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Consumer Trends in Seafood: Fish Belly from Wholesale, Sustainable Bay Area Fish Is the New Bacon

Posted by on Sunday, January 1st, 2017

Fish belly is often served in restaurants raw, as sushi, but there are many ways to cook with this delicious cut. Image source: Flickr CC user Jason Bagley

Chances are most of your customers have had fish belly before at sushi bars where it’s known as toro—fatty tuna belly. But that’s bluefin tuna, a species that has been overfished. Offering fish belly from sustainably harvested fish species–like salmon, halibut, and albacore tuna–feeds customers’ love for this rich cut of meat without the environmental consequences of bluefin tuna.

Sourced locally, fish belly from local Bay Area species also has the added appeal of being a hometown product. Local fish belly will also be a lot cheaper for customers than what they’re used to paying for toro at their local sushi bar. And for us as vendors, fish belly opens up a new product line.

Chances are most of your customers have had fish belly before at sushi bars where it’s known as toro—fatty tuna belly. But that’s bluefin tuna, a species that has been overfished. Offering fish belly from sustainably harvested fish species–like salmon, halibut, and albacore tuna–feeds customers’ love for this rich cut of meat without the environmental consequences of bluefin tuna.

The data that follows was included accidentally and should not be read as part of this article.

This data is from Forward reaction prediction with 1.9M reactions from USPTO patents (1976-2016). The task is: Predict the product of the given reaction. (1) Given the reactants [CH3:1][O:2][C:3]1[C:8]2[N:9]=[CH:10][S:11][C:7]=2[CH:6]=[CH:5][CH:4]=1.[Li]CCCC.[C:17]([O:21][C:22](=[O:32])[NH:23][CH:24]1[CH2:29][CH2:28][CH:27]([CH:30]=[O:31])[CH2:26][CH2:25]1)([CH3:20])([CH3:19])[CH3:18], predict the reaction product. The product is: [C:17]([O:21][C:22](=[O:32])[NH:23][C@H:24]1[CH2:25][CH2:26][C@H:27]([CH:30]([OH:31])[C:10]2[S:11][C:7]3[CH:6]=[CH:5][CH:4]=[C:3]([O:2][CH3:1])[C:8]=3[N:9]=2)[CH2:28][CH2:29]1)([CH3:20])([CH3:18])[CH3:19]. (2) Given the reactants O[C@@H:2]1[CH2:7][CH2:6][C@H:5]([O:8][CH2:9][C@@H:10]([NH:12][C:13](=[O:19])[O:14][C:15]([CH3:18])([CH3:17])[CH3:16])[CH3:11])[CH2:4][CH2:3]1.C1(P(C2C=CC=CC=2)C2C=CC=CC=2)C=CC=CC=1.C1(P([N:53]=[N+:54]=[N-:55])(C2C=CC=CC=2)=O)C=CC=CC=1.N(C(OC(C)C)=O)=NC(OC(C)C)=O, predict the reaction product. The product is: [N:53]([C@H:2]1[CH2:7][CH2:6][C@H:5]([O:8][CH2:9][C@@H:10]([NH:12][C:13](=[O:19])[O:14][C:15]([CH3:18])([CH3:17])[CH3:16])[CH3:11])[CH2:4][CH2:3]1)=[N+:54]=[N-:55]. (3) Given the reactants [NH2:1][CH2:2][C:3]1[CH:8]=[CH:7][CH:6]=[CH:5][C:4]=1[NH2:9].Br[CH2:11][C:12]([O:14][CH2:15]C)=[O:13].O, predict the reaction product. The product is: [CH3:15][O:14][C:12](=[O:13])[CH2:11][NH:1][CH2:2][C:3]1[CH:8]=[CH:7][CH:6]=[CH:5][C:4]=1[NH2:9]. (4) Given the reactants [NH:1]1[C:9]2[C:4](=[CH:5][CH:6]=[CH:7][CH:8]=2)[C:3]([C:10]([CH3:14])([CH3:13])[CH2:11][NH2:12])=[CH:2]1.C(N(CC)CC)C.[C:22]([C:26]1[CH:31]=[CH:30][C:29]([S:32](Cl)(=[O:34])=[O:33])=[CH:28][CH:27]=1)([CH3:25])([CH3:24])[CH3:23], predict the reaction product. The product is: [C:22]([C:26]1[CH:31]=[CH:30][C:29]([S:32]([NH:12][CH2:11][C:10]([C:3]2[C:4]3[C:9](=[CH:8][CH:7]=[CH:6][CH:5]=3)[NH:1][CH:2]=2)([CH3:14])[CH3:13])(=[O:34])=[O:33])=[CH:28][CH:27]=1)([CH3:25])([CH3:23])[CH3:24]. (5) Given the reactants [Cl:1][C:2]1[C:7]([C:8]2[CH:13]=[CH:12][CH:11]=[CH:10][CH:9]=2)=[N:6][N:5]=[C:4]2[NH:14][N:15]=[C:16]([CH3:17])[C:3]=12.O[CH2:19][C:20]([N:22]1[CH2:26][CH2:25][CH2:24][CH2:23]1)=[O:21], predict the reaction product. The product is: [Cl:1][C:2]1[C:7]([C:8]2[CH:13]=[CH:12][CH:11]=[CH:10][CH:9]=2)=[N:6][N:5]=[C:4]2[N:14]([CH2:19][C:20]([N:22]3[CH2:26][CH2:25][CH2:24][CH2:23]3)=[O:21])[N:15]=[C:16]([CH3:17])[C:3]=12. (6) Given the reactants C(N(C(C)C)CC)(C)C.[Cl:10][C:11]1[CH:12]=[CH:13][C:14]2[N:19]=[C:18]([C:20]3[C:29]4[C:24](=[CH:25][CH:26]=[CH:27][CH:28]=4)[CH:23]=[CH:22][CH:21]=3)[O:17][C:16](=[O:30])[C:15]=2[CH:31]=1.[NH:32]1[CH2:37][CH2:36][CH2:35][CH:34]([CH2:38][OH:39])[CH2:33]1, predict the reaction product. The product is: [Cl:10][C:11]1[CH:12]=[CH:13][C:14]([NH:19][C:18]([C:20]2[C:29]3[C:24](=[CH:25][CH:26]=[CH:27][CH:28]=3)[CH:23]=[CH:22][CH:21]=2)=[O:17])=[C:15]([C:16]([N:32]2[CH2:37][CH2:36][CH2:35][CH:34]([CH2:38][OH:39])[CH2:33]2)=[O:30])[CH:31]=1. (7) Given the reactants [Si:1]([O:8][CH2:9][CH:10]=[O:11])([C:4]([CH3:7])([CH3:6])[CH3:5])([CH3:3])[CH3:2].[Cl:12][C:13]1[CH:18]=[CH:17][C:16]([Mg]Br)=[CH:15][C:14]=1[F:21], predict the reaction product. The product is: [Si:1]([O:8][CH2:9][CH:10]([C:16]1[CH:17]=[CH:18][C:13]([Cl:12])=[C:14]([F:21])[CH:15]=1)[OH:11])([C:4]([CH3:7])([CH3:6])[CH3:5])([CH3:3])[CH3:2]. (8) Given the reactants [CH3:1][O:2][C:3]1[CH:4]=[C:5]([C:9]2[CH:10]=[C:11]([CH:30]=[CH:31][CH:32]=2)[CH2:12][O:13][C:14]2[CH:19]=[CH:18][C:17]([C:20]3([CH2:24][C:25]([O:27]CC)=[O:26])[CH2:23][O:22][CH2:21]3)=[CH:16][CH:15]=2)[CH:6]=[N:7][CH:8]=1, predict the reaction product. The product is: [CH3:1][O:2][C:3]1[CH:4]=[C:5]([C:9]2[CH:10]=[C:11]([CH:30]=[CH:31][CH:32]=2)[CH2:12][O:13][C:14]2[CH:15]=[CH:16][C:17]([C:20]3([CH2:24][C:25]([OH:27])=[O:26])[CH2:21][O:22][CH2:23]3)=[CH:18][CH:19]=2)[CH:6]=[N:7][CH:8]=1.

Sourced locally, fish belly from local Bay Area species also has the added appeal of being a hometown product. Local fish belly will also be a lot cheaper for customers than what they’re used to paying for toro at their local sushi bar. And for us as vendors, fish belly opens up a new product line.

From Pork Belly to Fish Belly

Following on the heels of the pork belly trend, the popularity of fish bellies is rising in upscale restaurants. According to Technomic, a food service research and consulting firm, the number of fish belly dishes in restaurants has grown by more than 8 percent in the past three years. “With opportunities ranging from trout to swordfish to salmon, fish belly roll-outs are becoming competitive,” Technomic’s Lizzy Freier told SeafoodSource.com. The site listed fish belly as one of its top five seafood trends of 2016.

So far, the trend is happening at independent restaurants and hasn’t yet broken out into the mainstream or retail markets. “I’m not sure if it will have the potential that pork belly has had, but the fact that they’re both rather inexpensive parts of the animal could account for their growth,” Freier said. In our opinion, the increase in interest is doubtless due to how the cut tastes as well. It’s fatty, moist, and hard to dry out, even if you cook it a little too much. Why not get in on the trend early and offer this versatile cut using local fish at your Bay Area seafood counter?

Fatty, But Healthy